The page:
Friday, July 11, 2014

Another Douglas Inquiry in the making?

Judge Michel Girouard

Good Day Readers:

Like the Douglas Inquiry that's hopelessly bogged down in legal wrangling will this be another one?

Clare L. Pieuk
Judge accused of buying cocaine as a lawyer attempts to hault disciplinary procedure before hearings even begin

Graeme Hamilton
Thursday, July 10, 2014
Judge Michel Girouard is trying to stop cocaine allegations before hearings even begin.

MONTREAL — A Quebec Superior Court judge facing possible removal from the bench over allegations he bought cocaine during his days as a lawyer has gone to court in an attempt to halt a disciplinary procedure before hearings are even held.In an application for judicial review filed with Federal Court, Justice Michel Girouard is challenging the Canadian Judicial Council’s powers to investigate complaints against judges.
Among other arguments, Judge Girouard is saying the council has no business examining his behaviour when he was practising law before his 2010 appointment to the bench. “Only the provincial authority has the jurisdiction to investigate and draw conclusions on the conduct of a lawyer,” his lawyers write in the application.
The Council, whose members include Supreme Court of Canada Chief Justice Beverley McLachlin and all superior court chief and associate chief justices, announced in February that it would hold a public inquiry into Judge Girouard’s conduct.

The allegations against Judge Girouard surfaced following a major 2010 police operation targeting organized crime in Quebec’s northwestern Abitibi region. According to the court documents, a drug dealer turned informant told police that Judge Girouard, who practiced law in Val D’Or, Que., purchased cocaine from him. The informant gave conflicting accounts of when the purchases stopped, saying it was in either 1989 or 1991, the documents say.
Quebec’s director of public prosecutions brought the allegations to the attention of Chief Justice François Rolland of Quebec Superior Court, who filed a complaint with the judicial council.
Judge Girouard has denied the allegations. In his application for judicial review, his lawyers say the judicial council’s review panel “systematically set aside” Judge Girouard’s version of events and retained “only the most unfavourable elements.” The evidence against Justice Girouard remains under seal, and he has requested that a Federal Court hearing scheduled for November be held behind closed doors.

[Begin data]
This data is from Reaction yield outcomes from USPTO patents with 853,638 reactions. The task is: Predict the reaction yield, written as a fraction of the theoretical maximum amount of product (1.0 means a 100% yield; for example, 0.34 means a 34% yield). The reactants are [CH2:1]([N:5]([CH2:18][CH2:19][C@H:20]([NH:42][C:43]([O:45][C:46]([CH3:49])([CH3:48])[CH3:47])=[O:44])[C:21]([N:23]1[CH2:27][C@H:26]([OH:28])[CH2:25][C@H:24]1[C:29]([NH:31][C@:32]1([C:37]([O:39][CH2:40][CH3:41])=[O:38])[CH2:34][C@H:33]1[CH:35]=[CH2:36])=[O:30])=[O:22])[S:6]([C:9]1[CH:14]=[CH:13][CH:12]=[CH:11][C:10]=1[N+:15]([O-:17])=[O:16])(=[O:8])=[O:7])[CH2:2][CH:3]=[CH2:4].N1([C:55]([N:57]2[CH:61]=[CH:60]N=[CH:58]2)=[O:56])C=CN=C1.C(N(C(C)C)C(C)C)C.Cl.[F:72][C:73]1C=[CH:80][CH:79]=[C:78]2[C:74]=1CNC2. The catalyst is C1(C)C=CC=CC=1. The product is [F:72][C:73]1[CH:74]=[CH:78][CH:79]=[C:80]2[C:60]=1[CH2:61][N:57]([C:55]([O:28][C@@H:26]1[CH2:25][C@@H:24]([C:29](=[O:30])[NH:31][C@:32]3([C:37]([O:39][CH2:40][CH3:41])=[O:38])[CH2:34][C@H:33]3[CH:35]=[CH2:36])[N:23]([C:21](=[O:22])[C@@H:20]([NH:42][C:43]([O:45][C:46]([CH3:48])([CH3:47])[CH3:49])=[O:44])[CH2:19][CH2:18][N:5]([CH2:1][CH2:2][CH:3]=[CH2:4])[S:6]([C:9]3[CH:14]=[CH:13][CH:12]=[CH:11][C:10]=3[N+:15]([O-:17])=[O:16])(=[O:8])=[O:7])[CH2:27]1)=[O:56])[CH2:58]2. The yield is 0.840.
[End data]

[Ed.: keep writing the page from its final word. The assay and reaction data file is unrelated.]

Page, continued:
The informant also identified another judge, Marc Grimard of Quebec Court, as a client during his days as a lawyer. Judge Grimard was briefly removed from his duties as a judge but began hearing cases again in June 2013.
Judge Girouard argues that this is evidence of the unfairness of the Canadian Judicial Council’s procedures. “The informant on whose word this entire inquiry rests made similar allegations regarding a lawyer who had become a provincial judge. It appears these allegation so far have led to nothing,” the application states. (Provincially appointed judges are subject to a separate disciplinary process administered by Quebec’s Conseil de la magistrature.)
The informant on whose word this entire inquiry rests made similar allegations regarding a lawyer who had become a provincial judge. It appears these allegation so far have led to nothing
Judge Girouard’s court action is a multi-pronged attack on the Canadian Judicial Council, arguing its procedures threaten “judicial independence enshrined in the Constitution.” It questions the legality of the council’s procedures because they were not properly registered with the Privy Council. And it says the review panels that decide whether a public inquiry should be held do not operate under any established rules of evidence.
It also challenges the council’s jurisdiction over the matter because the alleged misconduct occurred while he was a lawyer, and disciplining the behaviour of lawyers is a provincial jurisdiction.
In a motion to have Judge Girouard’s application dismissed, the Attorney General of Canada says it would be premature for the court to intervene. The judge’s complaints can be raised with the inquiry committee, as has happened in previous cases, it argues.
Intervening at this stage, the Attorney General continues, runs counter to the wishes of Parliament, which assigned the judicial council the role of overseeing the integrity of the judiciary.
The challenge comes at a time when the judicial council is under increasing scrutiny following its handling of a complaint against Manitoba Court of Queen’s Bench Justice Lori Douglas. An inquiry into Judge Douglas’s conduct, stemming from nude photos of her posted to the Internet by her husband, led to accusations of bias on the part of the committee overseeing the inquiry. The committee and the independent counsel leading the inquiry stepped down, and Judge Douglas is asking the Federal Court of Appeal to halt the inquiry.
In March, the judicial council announced a review of its procedures and sought public input on what it needs to do to “keep pace with the public’s evolving expectations of fairness, efficiency and transparency in the process.” The results of the review have not yet been published.


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